And just as well that she did, too. Lucy moved her business into a converted garage and brought in her best friend to help run things. Leading a successful business is no simple matter. And yet, Lucy balanced her business with one arm and her family with the other, without ever collapsing under the strain. With her husband, children, and friends at her back, she was kept upright, and moved forward with her dream. She couldn’t have done it without their support.
And so, in 2007, Lucy began exhibiting her work at trade fairs. These were small – but solid – steps on the ladder to her success. A steady queue of orders started to roll in, despite all the competition. Five years later, the work she presented at the UK’s largest Jewellery event in London 2013 earned her the prestigious award for ‘Design & Originality.’ Lucy’s life transformed overnight! Suddenly, everyone knew her name, and was wearing her jewellery.
What happened next passed in a whirlwind: Somewhere in that heady blur of business, many doors were opened throughout the country. Before long, Lucy had gathered over a hundred retailers for her beautiful designs. Lucy has since accrued over twenty coveted awards, including being named as ‘UK Jewellery Designer of the Year’ twice in a row, and ‘Top Woman in Business’ for the North West.
So, was there a happily ever after, and where is Lucy today?
Lucy has now built up a talented team to run her brand in the heart of the Chester. There, she not only has her headquarters, but rents out commercial space to other likeminded creatives in jewellery & the arts. This collective likes to think of itself as, “The Jewellery Quarter of Chester.” The very first ‘Lucy Quartermaine’ retail store, in the center of the city, boasts her full collection, and fully represents Lucy’s visionary designs in their own space. Not only that, but the store also hosts jewellery parties, and offers personal consultation for customers seeking something unique.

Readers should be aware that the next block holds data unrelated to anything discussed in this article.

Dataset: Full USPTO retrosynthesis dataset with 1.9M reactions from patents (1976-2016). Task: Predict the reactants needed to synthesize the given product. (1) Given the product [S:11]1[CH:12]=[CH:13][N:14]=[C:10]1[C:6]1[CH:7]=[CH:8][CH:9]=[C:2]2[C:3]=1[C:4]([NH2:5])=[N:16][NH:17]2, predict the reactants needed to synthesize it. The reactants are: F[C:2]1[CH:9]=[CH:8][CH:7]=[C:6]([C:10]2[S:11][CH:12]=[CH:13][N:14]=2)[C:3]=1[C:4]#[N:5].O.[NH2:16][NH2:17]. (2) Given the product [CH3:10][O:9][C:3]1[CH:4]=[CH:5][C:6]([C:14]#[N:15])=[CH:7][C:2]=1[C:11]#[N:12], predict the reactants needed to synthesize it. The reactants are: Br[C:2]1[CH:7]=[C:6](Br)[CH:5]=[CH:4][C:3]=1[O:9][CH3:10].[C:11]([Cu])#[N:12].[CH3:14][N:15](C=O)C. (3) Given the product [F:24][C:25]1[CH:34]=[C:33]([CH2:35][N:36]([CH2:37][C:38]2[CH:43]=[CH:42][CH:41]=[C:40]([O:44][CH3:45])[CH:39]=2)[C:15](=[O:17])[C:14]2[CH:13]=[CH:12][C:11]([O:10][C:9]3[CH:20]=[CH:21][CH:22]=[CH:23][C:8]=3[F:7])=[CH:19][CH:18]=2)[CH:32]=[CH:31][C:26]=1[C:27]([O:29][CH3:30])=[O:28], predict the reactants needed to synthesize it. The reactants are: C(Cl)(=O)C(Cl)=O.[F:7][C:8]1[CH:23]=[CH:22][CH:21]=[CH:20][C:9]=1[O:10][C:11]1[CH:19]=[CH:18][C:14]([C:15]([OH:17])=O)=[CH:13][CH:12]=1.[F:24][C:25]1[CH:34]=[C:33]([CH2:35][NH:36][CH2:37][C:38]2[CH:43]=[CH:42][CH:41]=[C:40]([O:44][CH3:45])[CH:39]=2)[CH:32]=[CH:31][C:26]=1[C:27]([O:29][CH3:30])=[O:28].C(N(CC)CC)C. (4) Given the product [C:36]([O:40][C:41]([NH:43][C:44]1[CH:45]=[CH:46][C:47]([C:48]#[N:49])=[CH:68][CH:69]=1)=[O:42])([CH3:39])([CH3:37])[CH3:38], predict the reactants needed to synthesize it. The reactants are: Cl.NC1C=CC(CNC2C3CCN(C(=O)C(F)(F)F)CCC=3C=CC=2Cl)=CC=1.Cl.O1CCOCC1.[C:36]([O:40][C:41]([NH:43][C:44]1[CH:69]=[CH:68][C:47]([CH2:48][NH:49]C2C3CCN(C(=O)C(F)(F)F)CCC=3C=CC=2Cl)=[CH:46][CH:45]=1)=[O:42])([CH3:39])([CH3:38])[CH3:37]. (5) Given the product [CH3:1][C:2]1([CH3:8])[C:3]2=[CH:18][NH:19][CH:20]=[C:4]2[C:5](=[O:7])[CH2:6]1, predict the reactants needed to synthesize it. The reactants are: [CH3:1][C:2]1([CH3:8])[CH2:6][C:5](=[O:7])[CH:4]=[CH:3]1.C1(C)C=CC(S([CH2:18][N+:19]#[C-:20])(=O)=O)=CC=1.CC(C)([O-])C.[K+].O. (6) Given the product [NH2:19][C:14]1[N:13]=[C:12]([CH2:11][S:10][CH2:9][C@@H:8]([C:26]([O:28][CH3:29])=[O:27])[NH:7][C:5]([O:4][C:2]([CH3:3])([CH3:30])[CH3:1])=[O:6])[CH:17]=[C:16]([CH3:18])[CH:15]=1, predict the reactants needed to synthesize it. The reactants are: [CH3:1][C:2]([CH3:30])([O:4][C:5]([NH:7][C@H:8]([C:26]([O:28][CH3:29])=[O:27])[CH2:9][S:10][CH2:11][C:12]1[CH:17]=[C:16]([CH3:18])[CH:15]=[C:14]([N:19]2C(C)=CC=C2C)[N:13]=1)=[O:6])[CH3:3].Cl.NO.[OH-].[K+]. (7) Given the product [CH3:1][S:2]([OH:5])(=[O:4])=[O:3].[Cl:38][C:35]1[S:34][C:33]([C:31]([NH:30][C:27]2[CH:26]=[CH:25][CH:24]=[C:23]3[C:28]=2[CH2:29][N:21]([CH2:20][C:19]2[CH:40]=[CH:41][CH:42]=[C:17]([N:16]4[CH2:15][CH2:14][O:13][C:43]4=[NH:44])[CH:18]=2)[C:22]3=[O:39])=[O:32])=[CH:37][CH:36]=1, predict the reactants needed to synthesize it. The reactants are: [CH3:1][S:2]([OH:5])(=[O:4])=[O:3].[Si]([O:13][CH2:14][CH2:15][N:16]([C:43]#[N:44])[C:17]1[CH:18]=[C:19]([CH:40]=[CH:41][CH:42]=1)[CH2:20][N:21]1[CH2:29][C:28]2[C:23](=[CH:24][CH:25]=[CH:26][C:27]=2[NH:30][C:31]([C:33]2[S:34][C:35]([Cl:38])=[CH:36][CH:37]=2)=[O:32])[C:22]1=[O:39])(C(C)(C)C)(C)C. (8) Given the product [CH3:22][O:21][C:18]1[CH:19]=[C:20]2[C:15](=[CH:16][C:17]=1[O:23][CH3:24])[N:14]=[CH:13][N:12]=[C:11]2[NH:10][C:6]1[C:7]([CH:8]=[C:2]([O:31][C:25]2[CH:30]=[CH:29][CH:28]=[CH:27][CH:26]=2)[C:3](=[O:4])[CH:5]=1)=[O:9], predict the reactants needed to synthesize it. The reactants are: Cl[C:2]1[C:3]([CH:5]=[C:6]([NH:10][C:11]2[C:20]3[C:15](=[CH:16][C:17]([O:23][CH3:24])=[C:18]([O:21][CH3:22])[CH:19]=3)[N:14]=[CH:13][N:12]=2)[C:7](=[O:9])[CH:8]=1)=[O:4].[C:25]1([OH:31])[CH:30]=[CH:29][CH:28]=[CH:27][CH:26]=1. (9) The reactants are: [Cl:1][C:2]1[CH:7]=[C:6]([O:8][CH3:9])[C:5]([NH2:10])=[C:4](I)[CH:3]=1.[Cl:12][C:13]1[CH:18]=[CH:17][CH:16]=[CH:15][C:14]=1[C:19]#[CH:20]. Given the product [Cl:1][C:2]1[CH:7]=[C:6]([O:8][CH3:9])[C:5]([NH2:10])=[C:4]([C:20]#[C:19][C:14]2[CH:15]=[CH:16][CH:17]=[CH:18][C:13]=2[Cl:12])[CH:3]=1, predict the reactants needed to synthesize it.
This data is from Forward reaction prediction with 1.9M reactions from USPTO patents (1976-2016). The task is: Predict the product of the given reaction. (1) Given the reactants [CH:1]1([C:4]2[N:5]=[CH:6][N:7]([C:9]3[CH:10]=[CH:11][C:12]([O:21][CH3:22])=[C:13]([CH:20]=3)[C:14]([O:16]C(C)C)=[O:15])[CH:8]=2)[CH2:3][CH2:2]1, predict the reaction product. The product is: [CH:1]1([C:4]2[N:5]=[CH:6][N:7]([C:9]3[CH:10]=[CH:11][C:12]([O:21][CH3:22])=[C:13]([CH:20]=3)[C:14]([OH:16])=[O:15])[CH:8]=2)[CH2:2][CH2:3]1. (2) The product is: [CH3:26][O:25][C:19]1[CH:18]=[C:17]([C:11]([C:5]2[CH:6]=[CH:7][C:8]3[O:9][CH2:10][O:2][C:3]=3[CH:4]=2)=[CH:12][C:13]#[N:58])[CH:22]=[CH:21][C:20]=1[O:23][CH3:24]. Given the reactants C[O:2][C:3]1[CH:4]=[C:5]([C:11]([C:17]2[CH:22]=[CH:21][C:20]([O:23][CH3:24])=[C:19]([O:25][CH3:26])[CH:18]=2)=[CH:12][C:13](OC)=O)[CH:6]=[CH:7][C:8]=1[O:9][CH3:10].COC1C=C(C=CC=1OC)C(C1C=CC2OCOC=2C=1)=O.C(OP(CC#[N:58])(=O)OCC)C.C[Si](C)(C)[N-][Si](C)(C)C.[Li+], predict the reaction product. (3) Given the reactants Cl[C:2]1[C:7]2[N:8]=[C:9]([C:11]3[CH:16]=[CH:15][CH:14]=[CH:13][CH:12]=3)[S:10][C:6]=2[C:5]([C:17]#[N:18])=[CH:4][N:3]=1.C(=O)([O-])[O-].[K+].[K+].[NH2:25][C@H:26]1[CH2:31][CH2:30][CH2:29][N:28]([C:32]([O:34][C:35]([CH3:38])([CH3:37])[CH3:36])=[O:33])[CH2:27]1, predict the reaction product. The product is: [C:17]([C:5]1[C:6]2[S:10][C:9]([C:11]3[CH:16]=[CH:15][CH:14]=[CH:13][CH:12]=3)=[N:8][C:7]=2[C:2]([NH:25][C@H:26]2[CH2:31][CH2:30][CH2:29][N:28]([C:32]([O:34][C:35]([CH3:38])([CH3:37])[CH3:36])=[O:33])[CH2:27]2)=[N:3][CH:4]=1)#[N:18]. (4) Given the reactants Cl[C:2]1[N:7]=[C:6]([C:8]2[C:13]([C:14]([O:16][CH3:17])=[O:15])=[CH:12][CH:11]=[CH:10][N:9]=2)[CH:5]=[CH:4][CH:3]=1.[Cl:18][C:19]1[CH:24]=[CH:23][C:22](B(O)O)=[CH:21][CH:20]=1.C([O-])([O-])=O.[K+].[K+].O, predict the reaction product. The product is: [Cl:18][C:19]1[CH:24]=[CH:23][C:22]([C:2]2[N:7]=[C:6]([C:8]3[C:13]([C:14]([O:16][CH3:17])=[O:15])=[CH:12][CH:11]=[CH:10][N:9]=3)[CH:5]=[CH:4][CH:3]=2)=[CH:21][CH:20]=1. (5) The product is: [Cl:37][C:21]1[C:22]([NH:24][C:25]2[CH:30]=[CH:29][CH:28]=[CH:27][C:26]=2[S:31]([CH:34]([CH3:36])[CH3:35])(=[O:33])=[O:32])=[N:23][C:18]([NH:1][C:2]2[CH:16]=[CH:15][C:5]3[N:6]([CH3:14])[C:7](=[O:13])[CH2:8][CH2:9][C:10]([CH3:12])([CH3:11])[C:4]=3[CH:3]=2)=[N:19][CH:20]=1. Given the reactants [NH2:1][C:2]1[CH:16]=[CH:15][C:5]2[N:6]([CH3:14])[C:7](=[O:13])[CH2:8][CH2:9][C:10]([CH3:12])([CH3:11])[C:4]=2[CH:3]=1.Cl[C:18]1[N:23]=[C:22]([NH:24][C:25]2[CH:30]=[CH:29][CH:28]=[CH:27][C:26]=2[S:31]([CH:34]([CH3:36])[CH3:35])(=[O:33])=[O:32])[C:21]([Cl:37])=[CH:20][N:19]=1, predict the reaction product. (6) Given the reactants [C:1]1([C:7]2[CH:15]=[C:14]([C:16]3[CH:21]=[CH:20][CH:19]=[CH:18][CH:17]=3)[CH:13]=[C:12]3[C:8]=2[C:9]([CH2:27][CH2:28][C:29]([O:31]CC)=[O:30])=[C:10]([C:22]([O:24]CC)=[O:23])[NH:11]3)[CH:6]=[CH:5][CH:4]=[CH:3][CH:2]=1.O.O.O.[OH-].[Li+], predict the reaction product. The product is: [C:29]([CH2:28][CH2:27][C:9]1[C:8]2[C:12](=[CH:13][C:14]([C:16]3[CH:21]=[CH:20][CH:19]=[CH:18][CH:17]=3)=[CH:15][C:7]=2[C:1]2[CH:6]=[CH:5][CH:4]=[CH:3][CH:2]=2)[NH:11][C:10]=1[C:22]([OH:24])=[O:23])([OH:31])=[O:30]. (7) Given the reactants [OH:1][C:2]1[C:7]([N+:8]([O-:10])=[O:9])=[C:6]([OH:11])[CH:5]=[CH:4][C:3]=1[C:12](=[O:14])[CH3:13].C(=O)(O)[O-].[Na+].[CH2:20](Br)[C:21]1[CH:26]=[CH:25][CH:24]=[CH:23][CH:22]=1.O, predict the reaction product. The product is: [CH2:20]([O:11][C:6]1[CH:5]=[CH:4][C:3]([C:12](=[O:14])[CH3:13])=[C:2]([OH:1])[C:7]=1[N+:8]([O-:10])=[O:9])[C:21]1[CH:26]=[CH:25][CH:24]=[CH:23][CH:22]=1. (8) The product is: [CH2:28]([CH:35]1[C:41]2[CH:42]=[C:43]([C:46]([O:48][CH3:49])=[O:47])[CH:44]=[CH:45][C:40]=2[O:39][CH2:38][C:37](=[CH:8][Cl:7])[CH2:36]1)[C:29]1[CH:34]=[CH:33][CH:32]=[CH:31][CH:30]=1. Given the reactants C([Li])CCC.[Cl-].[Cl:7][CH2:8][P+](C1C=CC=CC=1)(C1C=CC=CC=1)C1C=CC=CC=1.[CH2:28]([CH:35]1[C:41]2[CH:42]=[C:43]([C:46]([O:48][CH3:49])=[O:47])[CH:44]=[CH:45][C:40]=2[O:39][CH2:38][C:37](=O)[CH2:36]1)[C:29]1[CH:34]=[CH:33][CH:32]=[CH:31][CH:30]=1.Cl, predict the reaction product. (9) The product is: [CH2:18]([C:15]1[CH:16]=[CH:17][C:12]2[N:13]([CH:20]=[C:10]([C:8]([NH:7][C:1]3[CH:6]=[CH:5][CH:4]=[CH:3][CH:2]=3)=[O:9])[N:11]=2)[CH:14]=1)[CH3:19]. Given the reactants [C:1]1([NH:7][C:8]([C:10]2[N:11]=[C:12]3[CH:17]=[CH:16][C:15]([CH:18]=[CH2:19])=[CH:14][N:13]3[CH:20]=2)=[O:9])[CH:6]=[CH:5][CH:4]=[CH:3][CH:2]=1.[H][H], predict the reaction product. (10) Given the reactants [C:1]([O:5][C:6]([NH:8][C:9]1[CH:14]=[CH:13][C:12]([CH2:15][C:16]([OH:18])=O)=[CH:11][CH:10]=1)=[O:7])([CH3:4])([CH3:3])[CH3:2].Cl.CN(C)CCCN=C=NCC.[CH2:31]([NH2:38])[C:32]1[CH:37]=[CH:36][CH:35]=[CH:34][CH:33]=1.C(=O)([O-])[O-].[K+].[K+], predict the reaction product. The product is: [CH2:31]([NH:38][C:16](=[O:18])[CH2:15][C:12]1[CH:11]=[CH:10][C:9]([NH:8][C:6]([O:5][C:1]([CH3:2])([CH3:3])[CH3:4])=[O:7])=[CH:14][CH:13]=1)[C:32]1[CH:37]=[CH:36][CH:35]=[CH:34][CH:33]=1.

Lucy has been asked to create jewellery for the catwalks of London & New York Fashion Week. Exclusive designs of hers are sold on TV Network shopping channels worldwide. She has collaborated on photoshoots with well-known designer brands, and been asked to dress A-list TV celebrities.
What is the secret to Lucy’s success? “I truly believe that my children have always been at the heart of my brand, and the reason I’m living my best life.”
At the forefront of Lucy’s brand is her ability to showcase nature into the most highly prized and distinctive designs within her body of work. The simplicity of each piece gives a magnetic quality, with a purity and perfection. The Collection draws inspiration from natural forms, in particular the movements of water (such as raindrops cascading down a windowpane). Each droplet is precious, and subtle. This timeless style is a true classic, at the very core of the Lucy Quartermaine brand.
Her designs also derive their beauty from Lucy’s lifelong passion for fine art: As a child, she would often visit art galleries with her mother, and was drawn to the works of Van Gogh, Picasso and Dali. Dali’s ‘Persistence of Memory’ left a particularly strong impact, with its melting clocks – transforming the mundane into something surreal and sublime. The deconstruction of everyday, solid objects into melting, fluid forms resonated with Lucy’s fascination for liquid motion.
Surrealism and natural form have been seamlessly merged together to create Lucy’s collection of jewellery with many pieces appearing as if they were molten silver, running over the skin of the wearer. This remarkable effect is achieved through purity of form, with a highly polished finish.